My contract prohibits me naming my present employer, but I can say that it’s a very well known multi-billion dollar hedge fund, not too dissimilar from my last two employers, Caxton Associates and Moore Capital. I can also say that in all the time I’ve been managing investment capital I’ve never had a down year, and my average annualized return is well into the double digits. Even people who dislike me call me an expert in my space. And analyzing things like the effect of tax policy have been my bread and butter for most of my career.
Prior to working on Wall Street I was in school like everyone else. Tragically, I didn’t study journalism like I guess I should have if I REALLY wanted to be an expert in something. Instead I was a part of the only undergraduate labor economics specialty program in the country at the time. So am I qualified to render a comment on the effect of a change in the tax code? As a matter of fact I think I am yes, and that opinion has been shared by all of my employers over the last 20 years who were paying me to do that very thing. But as far as Tim Heffernan is concerned those qualifications pale when compared to his vast knowledge of inseam stitching and the button count of suit vests, or whatever else it is that he thinks he knows.
I wasn’t put off by his calling me a dunce any more than I would have been if he called me a tub of lard. (I’m 6’1” and a very fit 183 pounds) It’s just something that people don’t say about me so it doesn’t hurt my feelings. But the fact that he would go to that trouble does make me think that he feels deeply threatened by me in some way. Since I can’t imagine ever going to work for a fashion magazine for any amount of money that they could possibly afford to pay, I’d say he has little to worry about. But my impression was that he disagrees and is worried.
I think the thing he’s most threatened by is the fact that I am doing for free what he would like to charge people for. All he does is write after all. And I got the impression he doesn’t like his turf being trod by an amateur. I think that’s why he spent so much time criticizing my blog instead of criticizing me or my ideas directly.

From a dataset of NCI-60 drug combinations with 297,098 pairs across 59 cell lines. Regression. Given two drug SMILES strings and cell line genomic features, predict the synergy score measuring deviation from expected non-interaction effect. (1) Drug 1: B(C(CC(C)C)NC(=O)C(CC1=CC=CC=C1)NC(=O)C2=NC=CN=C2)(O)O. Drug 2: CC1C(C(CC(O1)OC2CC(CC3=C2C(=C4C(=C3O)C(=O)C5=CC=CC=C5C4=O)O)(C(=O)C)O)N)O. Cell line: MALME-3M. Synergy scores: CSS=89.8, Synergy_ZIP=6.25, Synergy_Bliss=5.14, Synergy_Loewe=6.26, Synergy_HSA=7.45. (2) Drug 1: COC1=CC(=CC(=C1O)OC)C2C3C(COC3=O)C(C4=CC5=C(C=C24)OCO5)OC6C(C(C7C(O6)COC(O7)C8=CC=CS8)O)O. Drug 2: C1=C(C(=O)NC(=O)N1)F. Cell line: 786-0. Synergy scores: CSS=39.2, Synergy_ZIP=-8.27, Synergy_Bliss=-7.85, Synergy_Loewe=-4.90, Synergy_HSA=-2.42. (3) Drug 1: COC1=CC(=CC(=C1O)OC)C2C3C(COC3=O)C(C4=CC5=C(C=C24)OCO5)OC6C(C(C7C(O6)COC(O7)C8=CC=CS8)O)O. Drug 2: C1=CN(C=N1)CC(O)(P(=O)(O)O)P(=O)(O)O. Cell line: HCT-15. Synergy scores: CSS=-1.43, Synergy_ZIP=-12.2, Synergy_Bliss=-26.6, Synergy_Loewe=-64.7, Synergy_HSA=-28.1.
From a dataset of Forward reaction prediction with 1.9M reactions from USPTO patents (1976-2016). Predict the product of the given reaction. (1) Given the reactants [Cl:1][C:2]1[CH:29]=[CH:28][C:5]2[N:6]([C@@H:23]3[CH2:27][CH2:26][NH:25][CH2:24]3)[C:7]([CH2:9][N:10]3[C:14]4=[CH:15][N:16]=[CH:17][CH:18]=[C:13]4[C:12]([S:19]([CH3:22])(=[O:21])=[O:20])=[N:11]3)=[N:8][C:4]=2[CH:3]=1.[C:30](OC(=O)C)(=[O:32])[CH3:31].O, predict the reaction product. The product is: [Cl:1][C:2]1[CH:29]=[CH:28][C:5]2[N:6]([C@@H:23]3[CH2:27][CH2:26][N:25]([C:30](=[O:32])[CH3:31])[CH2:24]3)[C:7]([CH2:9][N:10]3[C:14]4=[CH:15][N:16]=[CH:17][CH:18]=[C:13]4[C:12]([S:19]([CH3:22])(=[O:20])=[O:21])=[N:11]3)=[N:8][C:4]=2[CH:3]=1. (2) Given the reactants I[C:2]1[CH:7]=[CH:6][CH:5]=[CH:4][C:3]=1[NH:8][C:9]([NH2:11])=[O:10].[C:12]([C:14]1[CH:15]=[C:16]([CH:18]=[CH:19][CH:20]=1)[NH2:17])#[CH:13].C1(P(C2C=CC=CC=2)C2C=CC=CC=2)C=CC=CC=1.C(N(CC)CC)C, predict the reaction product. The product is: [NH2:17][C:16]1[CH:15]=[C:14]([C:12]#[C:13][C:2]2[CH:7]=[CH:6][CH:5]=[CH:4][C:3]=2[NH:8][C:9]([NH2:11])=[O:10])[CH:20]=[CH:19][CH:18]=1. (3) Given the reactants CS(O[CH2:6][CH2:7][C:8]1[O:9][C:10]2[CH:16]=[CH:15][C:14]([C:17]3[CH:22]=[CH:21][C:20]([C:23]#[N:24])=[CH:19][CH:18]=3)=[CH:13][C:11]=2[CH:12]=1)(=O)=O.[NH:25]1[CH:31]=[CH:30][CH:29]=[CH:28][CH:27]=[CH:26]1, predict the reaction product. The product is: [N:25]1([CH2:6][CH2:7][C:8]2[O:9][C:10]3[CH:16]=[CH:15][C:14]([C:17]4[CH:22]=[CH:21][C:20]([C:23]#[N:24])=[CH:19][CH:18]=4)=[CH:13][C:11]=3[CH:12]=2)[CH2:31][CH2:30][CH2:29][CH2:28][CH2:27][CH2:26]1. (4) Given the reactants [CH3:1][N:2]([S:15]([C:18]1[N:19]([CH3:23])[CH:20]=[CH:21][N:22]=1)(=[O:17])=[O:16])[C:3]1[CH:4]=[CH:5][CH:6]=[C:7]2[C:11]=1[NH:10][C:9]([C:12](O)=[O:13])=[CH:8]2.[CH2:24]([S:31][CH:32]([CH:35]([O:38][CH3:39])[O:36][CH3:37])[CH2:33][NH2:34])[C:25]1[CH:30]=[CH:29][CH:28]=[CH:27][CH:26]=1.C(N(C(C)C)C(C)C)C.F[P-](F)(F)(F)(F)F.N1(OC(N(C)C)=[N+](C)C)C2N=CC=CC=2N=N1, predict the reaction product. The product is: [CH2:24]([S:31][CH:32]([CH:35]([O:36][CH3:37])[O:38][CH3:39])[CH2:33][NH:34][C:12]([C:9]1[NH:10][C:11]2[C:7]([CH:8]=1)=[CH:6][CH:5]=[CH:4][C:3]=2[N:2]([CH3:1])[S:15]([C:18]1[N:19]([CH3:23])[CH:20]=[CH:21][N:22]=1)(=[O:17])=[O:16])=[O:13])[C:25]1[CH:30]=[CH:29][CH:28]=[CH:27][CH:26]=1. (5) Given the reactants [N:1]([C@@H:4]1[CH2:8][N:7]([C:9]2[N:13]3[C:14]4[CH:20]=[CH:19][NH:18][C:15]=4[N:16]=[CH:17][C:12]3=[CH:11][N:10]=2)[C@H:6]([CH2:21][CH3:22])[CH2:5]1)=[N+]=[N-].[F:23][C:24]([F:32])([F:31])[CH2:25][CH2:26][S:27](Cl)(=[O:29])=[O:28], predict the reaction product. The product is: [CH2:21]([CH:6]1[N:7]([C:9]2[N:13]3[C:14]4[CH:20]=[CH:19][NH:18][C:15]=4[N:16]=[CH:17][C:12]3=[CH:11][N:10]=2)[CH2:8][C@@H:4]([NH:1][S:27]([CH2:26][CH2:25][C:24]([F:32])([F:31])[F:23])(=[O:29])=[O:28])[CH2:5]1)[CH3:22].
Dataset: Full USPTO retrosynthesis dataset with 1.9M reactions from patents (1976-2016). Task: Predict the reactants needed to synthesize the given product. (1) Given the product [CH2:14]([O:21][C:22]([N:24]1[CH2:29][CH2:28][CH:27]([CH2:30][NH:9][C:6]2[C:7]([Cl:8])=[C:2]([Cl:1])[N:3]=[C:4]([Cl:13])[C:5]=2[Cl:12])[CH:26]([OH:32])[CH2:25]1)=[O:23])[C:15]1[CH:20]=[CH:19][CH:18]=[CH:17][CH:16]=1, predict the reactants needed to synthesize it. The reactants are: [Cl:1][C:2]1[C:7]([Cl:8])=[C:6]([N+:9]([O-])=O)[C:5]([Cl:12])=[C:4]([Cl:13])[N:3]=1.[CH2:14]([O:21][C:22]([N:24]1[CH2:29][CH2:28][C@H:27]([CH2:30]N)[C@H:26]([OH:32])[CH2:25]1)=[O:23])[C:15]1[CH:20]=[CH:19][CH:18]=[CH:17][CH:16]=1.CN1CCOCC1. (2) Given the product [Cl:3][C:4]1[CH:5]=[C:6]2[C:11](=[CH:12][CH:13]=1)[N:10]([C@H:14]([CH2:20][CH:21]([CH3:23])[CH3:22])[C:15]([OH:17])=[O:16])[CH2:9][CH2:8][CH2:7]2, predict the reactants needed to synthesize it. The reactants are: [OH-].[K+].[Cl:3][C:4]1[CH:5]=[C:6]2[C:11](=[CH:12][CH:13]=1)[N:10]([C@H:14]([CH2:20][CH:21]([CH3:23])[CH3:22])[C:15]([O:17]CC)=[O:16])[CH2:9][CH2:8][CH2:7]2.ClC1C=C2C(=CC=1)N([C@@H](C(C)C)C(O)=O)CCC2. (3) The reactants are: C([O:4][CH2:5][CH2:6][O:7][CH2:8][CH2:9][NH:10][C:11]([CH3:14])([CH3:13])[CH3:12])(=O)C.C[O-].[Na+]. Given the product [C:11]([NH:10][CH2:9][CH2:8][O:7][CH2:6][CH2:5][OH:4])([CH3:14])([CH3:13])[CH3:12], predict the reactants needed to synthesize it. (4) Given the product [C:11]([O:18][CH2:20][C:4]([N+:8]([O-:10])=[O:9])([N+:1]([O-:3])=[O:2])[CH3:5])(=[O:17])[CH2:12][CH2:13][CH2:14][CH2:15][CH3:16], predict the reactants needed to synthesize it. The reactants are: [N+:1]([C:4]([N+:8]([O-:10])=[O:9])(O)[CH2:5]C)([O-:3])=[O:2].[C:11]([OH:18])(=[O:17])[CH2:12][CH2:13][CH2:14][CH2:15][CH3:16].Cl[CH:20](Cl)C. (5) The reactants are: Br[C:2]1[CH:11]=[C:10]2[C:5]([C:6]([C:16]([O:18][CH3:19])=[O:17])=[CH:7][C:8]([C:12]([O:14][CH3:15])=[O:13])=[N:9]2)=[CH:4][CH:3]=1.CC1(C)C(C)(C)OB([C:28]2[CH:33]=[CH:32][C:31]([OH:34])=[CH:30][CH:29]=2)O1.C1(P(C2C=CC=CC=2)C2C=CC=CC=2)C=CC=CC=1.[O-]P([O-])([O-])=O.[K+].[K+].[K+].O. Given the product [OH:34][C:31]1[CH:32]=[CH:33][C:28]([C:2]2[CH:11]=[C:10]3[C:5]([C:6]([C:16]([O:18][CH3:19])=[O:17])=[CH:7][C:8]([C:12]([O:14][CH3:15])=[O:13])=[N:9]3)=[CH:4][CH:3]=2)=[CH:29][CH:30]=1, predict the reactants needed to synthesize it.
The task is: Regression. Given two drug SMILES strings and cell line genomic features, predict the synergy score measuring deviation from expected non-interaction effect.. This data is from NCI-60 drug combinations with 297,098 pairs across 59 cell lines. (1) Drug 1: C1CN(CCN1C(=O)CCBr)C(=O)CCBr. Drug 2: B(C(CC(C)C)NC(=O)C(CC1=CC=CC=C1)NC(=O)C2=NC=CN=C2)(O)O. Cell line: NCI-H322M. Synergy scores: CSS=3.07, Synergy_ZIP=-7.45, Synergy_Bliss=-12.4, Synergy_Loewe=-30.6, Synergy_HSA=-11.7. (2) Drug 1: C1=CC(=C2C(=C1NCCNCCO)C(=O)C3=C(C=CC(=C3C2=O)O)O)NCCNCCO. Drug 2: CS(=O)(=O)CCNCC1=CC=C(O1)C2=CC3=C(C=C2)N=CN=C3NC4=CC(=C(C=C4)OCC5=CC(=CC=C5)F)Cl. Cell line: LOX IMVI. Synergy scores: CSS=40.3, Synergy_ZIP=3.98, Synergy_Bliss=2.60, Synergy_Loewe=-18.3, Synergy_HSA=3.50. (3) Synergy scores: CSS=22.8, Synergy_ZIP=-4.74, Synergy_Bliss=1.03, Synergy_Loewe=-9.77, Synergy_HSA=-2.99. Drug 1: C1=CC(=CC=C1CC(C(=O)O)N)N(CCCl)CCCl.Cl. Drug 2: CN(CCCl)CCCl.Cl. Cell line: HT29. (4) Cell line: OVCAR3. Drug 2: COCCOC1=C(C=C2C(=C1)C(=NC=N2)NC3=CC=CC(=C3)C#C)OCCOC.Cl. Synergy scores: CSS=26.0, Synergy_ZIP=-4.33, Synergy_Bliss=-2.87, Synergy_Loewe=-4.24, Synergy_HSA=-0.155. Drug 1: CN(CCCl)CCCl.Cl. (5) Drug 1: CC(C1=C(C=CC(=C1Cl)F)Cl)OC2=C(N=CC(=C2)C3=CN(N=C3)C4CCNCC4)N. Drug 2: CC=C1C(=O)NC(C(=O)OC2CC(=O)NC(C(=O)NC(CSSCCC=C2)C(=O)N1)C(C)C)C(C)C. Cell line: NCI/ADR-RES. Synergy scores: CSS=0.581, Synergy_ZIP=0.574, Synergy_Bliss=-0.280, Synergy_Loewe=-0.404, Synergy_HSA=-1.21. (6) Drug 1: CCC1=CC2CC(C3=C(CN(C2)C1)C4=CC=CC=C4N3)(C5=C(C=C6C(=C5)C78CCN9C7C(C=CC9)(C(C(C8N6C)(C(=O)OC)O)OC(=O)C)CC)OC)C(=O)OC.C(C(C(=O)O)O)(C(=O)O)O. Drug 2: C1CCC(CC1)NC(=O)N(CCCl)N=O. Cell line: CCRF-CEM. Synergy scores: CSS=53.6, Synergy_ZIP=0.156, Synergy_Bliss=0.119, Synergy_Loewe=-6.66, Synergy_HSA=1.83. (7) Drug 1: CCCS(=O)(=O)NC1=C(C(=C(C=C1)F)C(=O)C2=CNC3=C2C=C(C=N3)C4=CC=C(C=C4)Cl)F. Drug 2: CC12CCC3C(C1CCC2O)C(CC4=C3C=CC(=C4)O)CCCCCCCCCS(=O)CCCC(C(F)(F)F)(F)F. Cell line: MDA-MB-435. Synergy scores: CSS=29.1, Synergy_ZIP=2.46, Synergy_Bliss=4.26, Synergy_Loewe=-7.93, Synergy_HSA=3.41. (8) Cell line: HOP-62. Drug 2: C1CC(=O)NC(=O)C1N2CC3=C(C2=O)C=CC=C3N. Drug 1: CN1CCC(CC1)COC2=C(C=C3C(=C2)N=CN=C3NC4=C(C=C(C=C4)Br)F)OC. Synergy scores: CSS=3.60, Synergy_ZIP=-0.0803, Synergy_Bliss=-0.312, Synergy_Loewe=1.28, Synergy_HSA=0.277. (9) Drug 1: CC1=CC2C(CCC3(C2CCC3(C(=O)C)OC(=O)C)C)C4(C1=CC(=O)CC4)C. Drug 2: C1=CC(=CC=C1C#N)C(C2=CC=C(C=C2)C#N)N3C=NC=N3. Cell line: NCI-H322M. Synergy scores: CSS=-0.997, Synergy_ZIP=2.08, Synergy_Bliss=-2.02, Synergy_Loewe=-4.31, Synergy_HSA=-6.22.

And if I want to be fair about it, those criticisms are probably valid. This blog is hastily thrown together; the writing is rushed and is usually rife with my dyslexic spelling and grammatical errors. And it would probably be nice if I could remember to start sentences with a capital letter. But then again, I’m not trying to compete with Esquire in any way, Tim Heffernan’s insecurities notwithstanding. I'm no journalist, and I don't aspire to be one. I couldn't possibly afford the pay cut.
Ask the people I’ve worked with and they’ll tell you that thinking outside the box is one of my very great strengths. Even the people who hate me will probably tell you that I’m much smarter than the average bear, and that really means something when 90% of the people you work with are geniuses. And in truth, my job for two decades has been to find innovative and profitable solutions to economic problems, not to draft sneering commentary. So in that respect, in comparison to Tim Heffernan, I guess I really am an amateur and should better know my place.
Then again, everyone needs a hobby.